Yes pitching the pitch has Trump’s Pitch from day one ☝️ of his existence, being all learned behavior.

        No different from a Tobacco Commercial, Trump’s “ism” is a “Big Lie.”

        Take the acrylic enamel covering off a golf and unwind all the rubber, and the core “ism” is rancid, just like 🐖’s dung.

        I was born in America’s armpit, in the “Garden State.”

        Never mind the methane..

    • Rayne says:

      If it was on the course’s property, Trump org would have “cleaned” the area for the appearance of the course. But appearance and flood control aren’t the same things; if improving appearance meant more silt, rocks, and plant material could be dislodged by heavy rains, the drains could have been quickly clogged.

  3. Raven Eye says:

    You can get a more detailed look from the Westchester County GIS site:
    https://giswww.westchestergov.com/taxmaps/default.aspx?sMun=BriarcliffManor#

    Type in the property address (100 Shadow Tree Ln) and you’ll see the three parcels that make up 98.14-1-1.

    Select More Data (upper right) and you can toggle through Flood Plains, Steep Slopes, and 2-ft Contours — this last one requires you to zoom in to get those details. (I wasn’t able to see the Drainage Structures.)

    In the Hybrid and Aerial Photo views there is a slider that will show different aerials from 1947 to 2018. Unfortunately, it looks like the Steep Slopes and 2-ft Contours are contemporary only.

    • P J Evans says:

      A lot of this kind of mapping is newer – it just wasn’t done in the past, because it was hard to do two-foot contours and steep slopes before things like Lidar.

      • Raven Eye says:

        Yep. At the parcel level, traditional topographic contours were almost useless.

        For this “project” you can select the hybrid view, zoom in to the fairways and greens, move around, and get a very good idea of the lay of the land — and how steep it is on the east side of the north parcel down to Pleasantville Road. You can also “drive” along with Street View to get a feel for it.

        • P J Evans says:

          I had a lot of fun at work overlaying USGS quads on aerial photos – it makes the terrain really pop. (I read maps of several kinds. And photos. And work orders. (No, it’s really here!) Got a rep as someone who can Find Stuff.)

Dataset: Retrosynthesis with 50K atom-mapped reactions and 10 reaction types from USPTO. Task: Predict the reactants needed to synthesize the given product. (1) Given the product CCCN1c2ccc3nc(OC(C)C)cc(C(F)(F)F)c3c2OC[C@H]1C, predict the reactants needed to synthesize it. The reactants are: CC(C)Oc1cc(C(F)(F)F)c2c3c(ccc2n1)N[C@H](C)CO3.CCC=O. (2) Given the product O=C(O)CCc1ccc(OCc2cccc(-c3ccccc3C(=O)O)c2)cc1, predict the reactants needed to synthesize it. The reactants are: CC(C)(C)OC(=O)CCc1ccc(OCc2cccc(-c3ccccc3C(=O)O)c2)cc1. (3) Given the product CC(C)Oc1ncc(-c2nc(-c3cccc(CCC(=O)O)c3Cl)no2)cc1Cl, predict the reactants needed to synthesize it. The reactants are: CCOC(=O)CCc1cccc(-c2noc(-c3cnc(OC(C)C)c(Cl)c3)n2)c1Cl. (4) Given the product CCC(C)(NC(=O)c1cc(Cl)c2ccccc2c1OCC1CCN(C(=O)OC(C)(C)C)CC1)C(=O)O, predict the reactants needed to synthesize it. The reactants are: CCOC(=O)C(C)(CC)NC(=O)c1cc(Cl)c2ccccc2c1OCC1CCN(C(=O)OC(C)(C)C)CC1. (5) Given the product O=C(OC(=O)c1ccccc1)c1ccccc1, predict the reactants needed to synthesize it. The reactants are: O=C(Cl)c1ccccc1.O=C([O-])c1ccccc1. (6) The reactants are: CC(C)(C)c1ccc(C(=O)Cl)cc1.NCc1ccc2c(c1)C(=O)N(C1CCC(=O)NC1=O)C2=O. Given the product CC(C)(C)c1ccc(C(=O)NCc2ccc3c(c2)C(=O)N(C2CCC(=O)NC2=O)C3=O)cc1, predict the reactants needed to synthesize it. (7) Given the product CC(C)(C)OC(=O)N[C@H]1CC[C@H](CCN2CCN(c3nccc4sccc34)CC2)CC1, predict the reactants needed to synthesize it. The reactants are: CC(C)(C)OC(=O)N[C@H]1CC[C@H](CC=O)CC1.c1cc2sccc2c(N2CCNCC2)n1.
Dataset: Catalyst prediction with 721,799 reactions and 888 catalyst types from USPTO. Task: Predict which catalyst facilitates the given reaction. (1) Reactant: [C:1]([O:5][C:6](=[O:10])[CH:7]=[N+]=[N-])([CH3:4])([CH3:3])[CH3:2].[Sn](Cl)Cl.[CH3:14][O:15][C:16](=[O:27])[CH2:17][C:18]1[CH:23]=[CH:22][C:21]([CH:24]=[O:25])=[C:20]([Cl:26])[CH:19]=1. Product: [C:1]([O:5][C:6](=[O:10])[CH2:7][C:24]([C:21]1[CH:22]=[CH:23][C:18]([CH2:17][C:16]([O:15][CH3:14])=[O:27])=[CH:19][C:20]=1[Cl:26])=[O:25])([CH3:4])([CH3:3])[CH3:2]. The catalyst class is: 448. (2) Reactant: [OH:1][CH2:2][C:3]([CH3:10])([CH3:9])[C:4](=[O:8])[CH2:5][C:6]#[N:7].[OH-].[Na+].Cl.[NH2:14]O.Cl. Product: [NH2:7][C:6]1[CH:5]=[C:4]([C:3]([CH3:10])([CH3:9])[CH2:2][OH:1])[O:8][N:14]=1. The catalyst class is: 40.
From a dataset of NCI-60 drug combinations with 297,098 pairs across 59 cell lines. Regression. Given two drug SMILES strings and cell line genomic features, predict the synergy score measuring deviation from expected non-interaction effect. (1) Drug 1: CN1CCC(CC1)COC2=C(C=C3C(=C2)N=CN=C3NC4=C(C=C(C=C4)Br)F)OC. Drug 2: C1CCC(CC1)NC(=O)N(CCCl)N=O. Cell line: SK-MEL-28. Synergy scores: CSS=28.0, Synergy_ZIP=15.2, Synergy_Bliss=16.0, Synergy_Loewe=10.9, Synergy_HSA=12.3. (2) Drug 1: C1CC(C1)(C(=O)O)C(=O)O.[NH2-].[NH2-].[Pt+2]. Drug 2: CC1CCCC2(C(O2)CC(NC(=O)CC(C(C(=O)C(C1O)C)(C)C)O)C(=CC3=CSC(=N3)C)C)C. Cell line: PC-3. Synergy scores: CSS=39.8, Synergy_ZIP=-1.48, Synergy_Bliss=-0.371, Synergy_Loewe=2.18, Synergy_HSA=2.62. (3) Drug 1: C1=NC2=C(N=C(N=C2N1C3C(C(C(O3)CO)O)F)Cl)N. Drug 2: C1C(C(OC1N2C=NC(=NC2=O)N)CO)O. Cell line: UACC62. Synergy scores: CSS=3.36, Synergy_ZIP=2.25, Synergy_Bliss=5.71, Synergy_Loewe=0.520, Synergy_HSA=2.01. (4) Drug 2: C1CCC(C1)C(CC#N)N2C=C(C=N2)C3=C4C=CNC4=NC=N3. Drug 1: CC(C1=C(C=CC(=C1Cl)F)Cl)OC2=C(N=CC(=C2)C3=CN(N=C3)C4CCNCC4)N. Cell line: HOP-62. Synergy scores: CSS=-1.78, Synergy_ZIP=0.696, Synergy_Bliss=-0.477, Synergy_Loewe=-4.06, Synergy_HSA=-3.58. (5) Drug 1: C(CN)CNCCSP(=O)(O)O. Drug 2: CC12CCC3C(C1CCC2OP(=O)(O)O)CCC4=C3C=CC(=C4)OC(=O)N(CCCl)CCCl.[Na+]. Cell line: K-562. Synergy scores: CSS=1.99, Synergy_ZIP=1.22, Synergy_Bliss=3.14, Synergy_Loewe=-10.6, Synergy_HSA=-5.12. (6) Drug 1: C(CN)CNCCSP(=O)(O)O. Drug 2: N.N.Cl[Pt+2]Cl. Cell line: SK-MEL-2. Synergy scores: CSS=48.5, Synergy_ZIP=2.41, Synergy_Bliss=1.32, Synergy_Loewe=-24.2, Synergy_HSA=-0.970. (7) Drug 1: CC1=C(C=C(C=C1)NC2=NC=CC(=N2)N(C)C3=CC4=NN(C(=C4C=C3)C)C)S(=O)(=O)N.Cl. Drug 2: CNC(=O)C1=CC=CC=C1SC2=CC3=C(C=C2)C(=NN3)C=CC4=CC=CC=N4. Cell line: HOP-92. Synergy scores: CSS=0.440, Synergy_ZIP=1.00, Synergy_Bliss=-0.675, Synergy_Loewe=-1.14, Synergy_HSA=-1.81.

4. FL Resister says:

    True to form.
    Trump costs everyone else something
    while kicking the ball to a more favorable spot for himself.
    Had the tax revenues he paid not been a tenth of what he likely owed,
    and the officials not given him the nod and likely a wink
    then a whole lot of people would have been better off.
    After ten years what worse disasters and profound injury.

  5. Some other Question says:

    If Trump claimed that his property is worth only $1.4M for tax purposes, why can’t the city buy the property for that reasonable value?

    • Rayne says:

      I think I might have threatened with a lien if I worked for the village. But then a SLAPP suit would follow. Always the SLAPP suits.

  6. Leoghann says:

    It looks like several of you have gone over the topos already, and your assessments of where the main drainage goes seem accurate. On the Google Maps view embedded above, there’s one small area ESE of the main pond that, on the photo, appears to be a discolored triangle. I would expect that to be a graded (and very artificial looking) swale for drainage. However, it may have been put there to serve a previous iteration of the pond. From the looks of things, that main pond looks, as Rayne pointed out, to have had its banks raised, to the point that it’s almost like a bathtub rim, and has to be kept very full all the time, in order to keep the waterfall pretty. To the east of the rim, it’s nothing but a steep drop-off, and water flooding over that east side would already be flowing very fast, even after 100′. The flooding hazard to the park and library is obvious.

    With that course located on a little hillock, the highest point in the area, and with the major flooding hazard (that pond and particularly the east rim) being nearly on the east edge of the property, I see no way for there to be damage in the hundreds of thousands to have been inflicted on the course. Unless they accidentally left the roof off the clubhouse. When a pond floods, it’s a nasty mess around it, as all sorts of silt and detritus from the pond gets on the land around it. But that’s cosmetic, and should have only cost in the low five digits to clean up.